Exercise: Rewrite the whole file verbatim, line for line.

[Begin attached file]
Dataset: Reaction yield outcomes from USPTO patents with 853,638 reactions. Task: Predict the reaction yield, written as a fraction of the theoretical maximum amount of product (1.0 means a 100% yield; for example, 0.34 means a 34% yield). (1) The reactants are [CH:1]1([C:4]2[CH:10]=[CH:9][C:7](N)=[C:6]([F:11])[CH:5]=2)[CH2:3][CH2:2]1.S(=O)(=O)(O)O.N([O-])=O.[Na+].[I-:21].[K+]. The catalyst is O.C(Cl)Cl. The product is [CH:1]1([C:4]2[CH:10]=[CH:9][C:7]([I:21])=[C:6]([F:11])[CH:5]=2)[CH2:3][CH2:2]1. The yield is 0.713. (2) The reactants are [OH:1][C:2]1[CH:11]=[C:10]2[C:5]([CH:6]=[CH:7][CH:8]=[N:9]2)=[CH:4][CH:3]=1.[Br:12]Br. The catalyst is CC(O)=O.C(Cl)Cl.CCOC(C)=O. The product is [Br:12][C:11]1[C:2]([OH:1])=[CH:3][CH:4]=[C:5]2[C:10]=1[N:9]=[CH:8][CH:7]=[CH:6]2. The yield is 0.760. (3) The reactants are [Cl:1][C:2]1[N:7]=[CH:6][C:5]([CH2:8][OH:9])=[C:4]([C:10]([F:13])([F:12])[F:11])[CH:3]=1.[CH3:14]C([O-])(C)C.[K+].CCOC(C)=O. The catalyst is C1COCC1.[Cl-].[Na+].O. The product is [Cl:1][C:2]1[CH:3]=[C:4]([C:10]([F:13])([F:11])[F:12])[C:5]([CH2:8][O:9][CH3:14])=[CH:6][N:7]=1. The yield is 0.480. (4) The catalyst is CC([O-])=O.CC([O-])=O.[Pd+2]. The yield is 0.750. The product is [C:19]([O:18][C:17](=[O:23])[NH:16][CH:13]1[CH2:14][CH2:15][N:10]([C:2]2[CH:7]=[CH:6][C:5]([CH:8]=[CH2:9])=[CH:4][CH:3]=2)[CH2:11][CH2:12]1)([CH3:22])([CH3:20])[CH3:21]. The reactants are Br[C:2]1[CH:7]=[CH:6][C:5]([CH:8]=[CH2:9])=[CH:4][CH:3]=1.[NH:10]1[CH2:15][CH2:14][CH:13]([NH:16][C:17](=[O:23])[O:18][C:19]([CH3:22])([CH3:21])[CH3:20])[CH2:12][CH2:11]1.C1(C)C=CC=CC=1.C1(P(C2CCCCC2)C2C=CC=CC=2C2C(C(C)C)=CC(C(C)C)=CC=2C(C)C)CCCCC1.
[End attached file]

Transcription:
Dataset: Reaction yield outcomes from USPTO patents with 853,638 reactions. Task: Predict the reaction yield, written as a fraction of the theoretical maximum amount of product (1.0 means a 100% yield; for example, 0.34 means a 34% yield). (1) The reactants are [CH:1]1([C:4]2[CH:10]=[CH:9][C:7](N)=[C:6]([F:11])[CH:5]=2)[CH2:3][CH2:2]1.S(=O)(=O)(O)O.N([O-])=O.[Na+].[I-:21].[K+]. The catalyst is O.C(Cl)Cl. The product is [CH:1]1([C:4]2[CH:10]=[CH:9][C:7]([I:21])=[C:6]([F:11])[CH:5]=2)[CH2:3][CH2:2]1. The yield is 0.713. (2) The reactants are [OH:1][C:2]1[CH:11]=[C:10]2[C:5]([CH:6]=[CH:7][CH:8]=[N:9]2)=[CH:4][CH:3]=1.[Br:12]Br. The catalyst is CC(O)=O.C(Cl)Cl.CCOC(C)=O. The product is [Br:12][C:11]1[C:2]([OH:1])=[CH:3][CH:4]=[C:5]2[C:10]=1[N:9]=[CH:8][CH:7]=[CH:6]2. The yield is 0.760. (3) The reactants are [Cl:1][C:2]1[N:7]=[CH:6][C:5]([CH2:8][OH:9])=[C:4]([C:10]([F:13])([F:12])[F:11])[CH:3]=1.[CH3:14]C([O-])(C)C.[K+].CCOC(C)=O. The catalyst is C1COCC1.[Cl-].[Na+].O. The product is [Cl:1][C:2]1[CH:3]=[C:4]([C:10]([F:13])([F:11])[F:12])[C:5]([CH2:8][O:9][CH3:14])=[CH:6][N:7]=1. The yield is 0.480. (4) The catalyst is CC([O-])=O.CC([O-])=O.[Pd+2]. The yield is 0.750. The product is [C:19]([O:18][C:17](=[O:23])[NH:16][CH:13]1[CH2:14][CH2:15][N:10]([C:2]2[CH:7]=[CH:6][C:5]([CH:8]=[CH2:9])=[CH:4][CH:3]=2)[CH2:11][CH2:12]1)([CH3:22])([CH3:20])[CH3:21]. The reactants are Br[C:2]1[CH:7]=[CH:6][C:5]([CH:8]=[CH2:9])=[CH:4][CH:3]=1.[NH:10]1[CH2:15][CH2:14][CH:13]([NH:16][C:17](=[O:23])[O:18][C:19]([CH3:22])([CH3:21])[CH3:20])[CH2:12][CH2:11]1.C1(C)C=CC=CC=1.C1(P(C2CCCCC2)C2C=CC=CC=2C2C(C(C)C)=CC(C(C)C)=CC=2C(C)C)CCCCC1.